What is true of the appearance of graphs that reflect a direct variation between two variables?

The graph will have the appearance of a power function.

If two variables vary inversely, what will an equation representing their relationship look like?

Is there a limit to the number of variables that can jointly vary? Explain.

No. Multiple variables may jointly vary.

## Algebraic

For the following exercises, write an equation describing the relationship of the given variables.

#### Questions & Answers

If the plane intersects the cone (either above or below) horizontally, what figure will be created?
can you not take the square root of a negative number
No because a negative times a negative is a positive. No matter what you do you can never multiply the same number by itself and end with a negative
lurverkitten
Actually you can. you get what's called an Imaginary number denoted by i which is represented on the complex plane. The reply above would be correct if we were still confined to the "real" number line.
Liam
Suppose P= {-3,1,3} Q={-3,-2-1} and R= {-2,2,3}.what is the intersection
can I get some pretty basic questions
In what way does set notation relate to function notation
Ama
is precalculus needed to take caculus
It depends on what you already know. Just test yourself with some precalculus questions. If you find them easy, you're good to go.
Spiro
the solution doesn't seem right for this problem
what is the domain of f(x)=x-4/x^2-2x-15 then
x is different from -5&3
Seid
All real x except 5 and - 3
Spiro
***youtu.be/ESxOXfh2Poc
Loree
how to prroved cos⁴x-sin⁴x= cos²x-sin²x are equal
Don't think that you can.
Elliott
By using some imaginary no.
Tanmay
how do you provided cos⁴x-sin⁴x = cos²x-sin²x are equal
What are the question marks for?
Elliott
Someone should please solve it for me Add 2over ×+3 +y-4 over 5 simplify (×+a)with square root of two -×root 2 all over a multiply 1over ×-y{(×-y)(×+y)} over ×y
For the first question, I got (3y-2)/15 Second one, I got Root 2 Third one, I got 1/(y to the fourth power) I dont if it's right cause I can barely understand the question.
Is under distribute property, inverse function, algebra and addition and multiplication function; so is a combined question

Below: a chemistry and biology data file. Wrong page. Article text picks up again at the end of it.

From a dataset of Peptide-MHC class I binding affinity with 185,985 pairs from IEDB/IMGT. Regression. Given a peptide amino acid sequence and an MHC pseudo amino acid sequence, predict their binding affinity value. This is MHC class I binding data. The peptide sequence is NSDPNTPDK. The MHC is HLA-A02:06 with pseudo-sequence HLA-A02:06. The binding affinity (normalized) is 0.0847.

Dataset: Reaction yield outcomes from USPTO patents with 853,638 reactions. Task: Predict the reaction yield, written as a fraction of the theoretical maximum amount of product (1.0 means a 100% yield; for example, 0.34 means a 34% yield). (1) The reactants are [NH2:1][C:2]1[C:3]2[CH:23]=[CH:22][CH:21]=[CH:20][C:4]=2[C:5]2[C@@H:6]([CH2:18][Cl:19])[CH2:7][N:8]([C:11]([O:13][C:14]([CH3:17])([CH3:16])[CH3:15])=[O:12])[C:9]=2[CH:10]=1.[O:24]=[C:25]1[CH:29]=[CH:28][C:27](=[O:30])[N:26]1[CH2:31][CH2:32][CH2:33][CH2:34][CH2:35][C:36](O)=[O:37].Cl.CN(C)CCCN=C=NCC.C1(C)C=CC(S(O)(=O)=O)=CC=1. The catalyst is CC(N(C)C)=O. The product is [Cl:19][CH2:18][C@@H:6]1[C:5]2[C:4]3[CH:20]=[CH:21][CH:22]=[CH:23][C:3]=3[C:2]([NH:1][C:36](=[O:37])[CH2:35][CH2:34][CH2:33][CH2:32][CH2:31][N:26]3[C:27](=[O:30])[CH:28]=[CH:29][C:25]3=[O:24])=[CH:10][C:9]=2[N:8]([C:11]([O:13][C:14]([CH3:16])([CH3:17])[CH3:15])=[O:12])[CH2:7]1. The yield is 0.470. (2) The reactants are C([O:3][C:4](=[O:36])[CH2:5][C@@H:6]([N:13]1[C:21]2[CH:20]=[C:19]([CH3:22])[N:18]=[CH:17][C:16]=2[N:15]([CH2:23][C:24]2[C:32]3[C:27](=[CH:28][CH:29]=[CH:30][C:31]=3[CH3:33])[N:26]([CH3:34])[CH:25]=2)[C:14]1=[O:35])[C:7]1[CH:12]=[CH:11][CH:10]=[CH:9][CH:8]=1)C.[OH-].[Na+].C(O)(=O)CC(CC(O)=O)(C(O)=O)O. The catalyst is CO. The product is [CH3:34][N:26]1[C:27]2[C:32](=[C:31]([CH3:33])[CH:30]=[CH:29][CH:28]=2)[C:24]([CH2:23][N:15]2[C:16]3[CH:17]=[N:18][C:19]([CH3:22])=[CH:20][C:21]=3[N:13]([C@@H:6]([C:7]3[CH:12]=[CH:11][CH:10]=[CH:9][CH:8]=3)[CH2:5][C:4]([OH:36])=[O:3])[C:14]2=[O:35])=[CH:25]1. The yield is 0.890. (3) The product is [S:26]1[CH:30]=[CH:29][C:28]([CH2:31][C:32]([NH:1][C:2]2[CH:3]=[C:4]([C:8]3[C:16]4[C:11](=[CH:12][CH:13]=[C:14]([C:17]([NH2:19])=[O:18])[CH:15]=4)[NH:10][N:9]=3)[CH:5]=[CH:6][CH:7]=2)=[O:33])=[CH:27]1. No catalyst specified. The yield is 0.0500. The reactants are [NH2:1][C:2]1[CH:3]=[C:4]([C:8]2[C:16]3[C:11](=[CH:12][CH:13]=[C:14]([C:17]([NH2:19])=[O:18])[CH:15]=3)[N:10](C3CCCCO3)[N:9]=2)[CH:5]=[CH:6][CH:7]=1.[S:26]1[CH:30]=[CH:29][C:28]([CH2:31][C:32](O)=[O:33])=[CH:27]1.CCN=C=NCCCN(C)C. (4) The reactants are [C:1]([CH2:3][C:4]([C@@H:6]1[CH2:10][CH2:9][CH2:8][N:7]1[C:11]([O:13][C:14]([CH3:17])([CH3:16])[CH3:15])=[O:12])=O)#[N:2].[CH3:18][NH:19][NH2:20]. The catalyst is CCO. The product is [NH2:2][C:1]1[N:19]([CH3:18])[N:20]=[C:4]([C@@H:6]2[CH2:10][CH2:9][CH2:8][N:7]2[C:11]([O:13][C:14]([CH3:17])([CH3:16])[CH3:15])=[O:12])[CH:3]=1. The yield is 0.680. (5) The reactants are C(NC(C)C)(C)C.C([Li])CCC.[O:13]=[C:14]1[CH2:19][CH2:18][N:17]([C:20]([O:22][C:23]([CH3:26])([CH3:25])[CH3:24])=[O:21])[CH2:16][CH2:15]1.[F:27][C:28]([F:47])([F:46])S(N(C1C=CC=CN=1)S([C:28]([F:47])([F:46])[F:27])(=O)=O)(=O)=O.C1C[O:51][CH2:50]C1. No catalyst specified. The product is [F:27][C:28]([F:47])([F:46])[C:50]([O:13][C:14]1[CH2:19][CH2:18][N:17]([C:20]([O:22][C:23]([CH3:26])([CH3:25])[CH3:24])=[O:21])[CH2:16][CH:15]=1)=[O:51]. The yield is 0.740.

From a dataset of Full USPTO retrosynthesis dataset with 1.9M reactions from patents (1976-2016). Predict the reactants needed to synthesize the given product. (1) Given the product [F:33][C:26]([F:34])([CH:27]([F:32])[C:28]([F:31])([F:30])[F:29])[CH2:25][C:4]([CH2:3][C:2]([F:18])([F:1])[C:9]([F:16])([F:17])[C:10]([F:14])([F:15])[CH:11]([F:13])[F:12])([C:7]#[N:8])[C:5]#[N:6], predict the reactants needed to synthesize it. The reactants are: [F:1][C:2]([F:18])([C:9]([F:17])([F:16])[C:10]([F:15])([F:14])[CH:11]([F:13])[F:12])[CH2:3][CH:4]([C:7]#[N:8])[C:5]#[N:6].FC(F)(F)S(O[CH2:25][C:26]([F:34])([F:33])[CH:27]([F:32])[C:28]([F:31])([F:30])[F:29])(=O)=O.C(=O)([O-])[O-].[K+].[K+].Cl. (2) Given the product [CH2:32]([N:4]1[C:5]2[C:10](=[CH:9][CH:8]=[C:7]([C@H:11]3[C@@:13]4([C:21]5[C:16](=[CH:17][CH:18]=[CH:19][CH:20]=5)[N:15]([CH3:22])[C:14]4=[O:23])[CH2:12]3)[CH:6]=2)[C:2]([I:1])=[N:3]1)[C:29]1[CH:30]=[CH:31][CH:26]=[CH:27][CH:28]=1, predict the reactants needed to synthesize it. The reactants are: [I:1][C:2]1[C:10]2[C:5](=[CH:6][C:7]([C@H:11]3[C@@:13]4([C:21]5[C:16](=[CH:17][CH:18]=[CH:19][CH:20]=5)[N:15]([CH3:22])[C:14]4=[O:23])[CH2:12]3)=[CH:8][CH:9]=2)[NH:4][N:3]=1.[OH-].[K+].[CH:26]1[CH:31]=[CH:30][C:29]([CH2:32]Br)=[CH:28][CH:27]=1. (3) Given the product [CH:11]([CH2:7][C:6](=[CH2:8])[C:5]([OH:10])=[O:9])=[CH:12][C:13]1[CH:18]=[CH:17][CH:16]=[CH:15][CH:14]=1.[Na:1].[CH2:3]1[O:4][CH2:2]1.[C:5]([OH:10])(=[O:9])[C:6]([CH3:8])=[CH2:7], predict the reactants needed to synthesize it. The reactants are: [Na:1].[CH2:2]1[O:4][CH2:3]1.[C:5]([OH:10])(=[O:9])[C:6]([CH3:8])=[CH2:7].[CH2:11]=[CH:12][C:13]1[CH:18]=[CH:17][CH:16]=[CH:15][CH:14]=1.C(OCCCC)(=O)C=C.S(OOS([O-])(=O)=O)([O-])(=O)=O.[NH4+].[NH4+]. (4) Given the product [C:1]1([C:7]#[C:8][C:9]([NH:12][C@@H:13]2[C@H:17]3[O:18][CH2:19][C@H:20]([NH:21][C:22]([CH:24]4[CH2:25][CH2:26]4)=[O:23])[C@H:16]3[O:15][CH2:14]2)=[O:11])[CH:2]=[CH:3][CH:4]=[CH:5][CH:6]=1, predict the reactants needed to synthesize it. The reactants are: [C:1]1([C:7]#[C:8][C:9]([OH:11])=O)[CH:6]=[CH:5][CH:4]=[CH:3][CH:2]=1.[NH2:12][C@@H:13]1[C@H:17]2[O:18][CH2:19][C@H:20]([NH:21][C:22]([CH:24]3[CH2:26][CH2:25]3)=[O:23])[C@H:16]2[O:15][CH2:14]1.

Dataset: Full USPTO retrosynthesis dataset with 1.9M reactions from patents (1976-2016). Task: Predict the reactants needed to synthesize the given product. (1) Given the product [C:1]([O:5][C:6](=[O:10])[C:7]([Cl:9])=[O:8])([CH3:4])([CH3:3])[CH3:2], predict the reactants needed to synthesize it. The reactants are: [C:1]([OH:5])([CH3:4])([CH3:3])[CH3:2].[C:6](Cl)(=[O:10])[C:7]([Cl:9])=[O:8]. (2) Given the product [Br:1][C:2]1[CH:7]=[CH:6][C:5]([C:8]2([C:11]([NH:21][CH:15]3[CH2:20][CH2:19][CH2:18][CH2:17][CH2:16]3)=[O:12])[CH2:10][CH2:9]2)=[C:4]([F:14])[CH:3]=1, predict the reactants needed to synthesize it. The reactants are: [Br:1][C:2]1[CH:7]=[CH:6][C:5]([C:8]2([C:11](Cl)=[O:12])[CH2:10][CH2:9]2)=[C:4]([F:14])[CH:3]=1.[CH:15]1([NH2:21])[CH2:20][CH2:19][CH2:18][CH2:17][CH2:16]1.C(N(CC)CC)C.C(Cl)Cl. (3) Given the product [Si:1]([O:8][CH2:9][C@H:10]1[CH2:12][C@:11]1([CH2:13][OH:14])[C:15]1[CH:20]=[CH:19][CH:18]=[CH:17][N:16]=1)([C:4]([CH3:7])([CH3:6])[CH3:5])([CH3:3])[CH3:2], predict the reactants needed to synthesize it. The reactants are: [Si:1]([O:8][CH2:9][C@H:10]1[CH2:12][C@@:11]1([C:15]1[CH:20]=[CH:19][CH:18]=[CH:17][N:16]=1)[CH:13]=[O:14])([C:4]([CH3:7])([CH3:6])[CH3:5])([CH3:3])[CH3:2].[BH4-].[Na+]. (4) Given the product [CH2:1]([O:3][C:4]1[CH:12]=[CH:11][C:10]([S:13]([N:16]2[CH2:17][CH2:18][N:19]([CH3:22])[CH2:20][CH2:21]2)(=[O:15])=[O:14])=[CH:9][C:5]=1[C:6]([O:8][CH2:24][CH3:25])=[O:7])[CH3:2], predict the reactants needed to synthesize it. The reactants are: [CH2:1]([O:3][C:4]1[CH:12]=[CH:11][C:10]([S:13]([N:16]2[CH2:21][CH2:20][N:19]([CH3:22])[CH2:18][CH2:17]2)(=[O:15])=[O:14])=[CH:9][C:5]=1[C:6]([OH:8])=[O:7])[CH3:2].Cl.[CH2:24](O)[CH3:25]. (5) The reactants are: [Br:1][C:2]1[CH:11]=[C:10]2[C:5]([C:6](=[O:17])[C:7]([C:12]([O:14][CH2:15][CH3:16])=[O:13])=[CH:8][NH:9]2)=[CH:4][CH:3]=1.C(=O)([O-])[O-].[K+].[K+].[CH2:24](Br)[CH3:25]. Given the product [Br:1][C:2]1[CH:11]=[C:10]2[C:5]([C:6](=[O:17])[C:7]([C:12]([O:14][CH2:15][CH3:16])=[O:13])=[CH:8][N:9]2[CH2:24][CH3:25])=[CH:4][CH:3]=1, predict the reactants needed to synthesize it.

Abena
find the equation of the line if m=3, and b=-2
graph the following linear equation using intercepts method. 2x+y=4
Ashley
how
Wargod
what?
John
ok, one moment
UriEl
how do I post your graph for you?
UriEl
it won't let me send an image?
UriEl
also for the first one... y=mx+b so.... y=3x-2
UriEl
y=mx+b you were already given the 'm' and 'b'. so.. y=3x-2
Tommy
Please were did you get y=mx+b from
Abena
y=mx+b is the formula of a straight line. where m = the slope & b = where the line crosses the y-axis. In this case, being that the "m" and "b", are given, all you have to do is plug them into the formula to complete the equation.
Tommy
thanks Tommy
Nimo
0=3x-2 2=3x x=3/2 then . y=3/2X-2 I think
Given
co ordinates for x x=0,(-2,0) x=1,(1,1) x=2,(2,4)
neil
"7"has an open circle and "10"has a filled in circle who can I have a set builder notation
Where do the rays point?
Spiro
x=-b+_Гb2-(4ac) ______________ 2a
I've run into this: x = r*cos(angle1 + angle2) Which expands to: x = r(cos(angle1)*cos(angle2) - sin(angle1)*sin(angle2)) The r value confuses me here, because distributing it makes: (r*cos(angle2))(cos(angle1) - (r*sin(angle2))(sin(angle1)) How does this make sense? Why does the r distribute once
so good
abdikarin
this is an identity when 2 adding two angles within a cosine. it's called the cosine sum formula. there is also a different formula when cosine has an angle minus another angle it's called the sum and difference formulas and they are under any list of trig identities
strategies to form the general term
carlmark
consider r(a+b) = ra + rb. The a and b are the trig identity.
Mike
How can you tell what type of parent function a graph is ?
generally by how the graph looks and understanding what the base parent functions look like and perform on a graph
William
if you have a graphed line, you can have an idea by how the directions of the line turns, i.e. negative, positive, zero
William
y=x will obviously be a straight line with a zero slope
William
y=x^2 will have a parabolic line opening to positive infinity on both sides of the y axis vice versa with y=-x^2 you'll have both ends of the parabolic line pointing downward heading to negative infinity on both sides of the y axis
William
y=x will be a straight line, but it will have a slope of one. Remember, if y=1 then x=1, so for every unit you rise you move over positively one unit. To get a straight line with a slope of 0, set y=1 or any integer.
Aaron
yes, correction on my end, I meant slope of 1 instead of slope of 0
William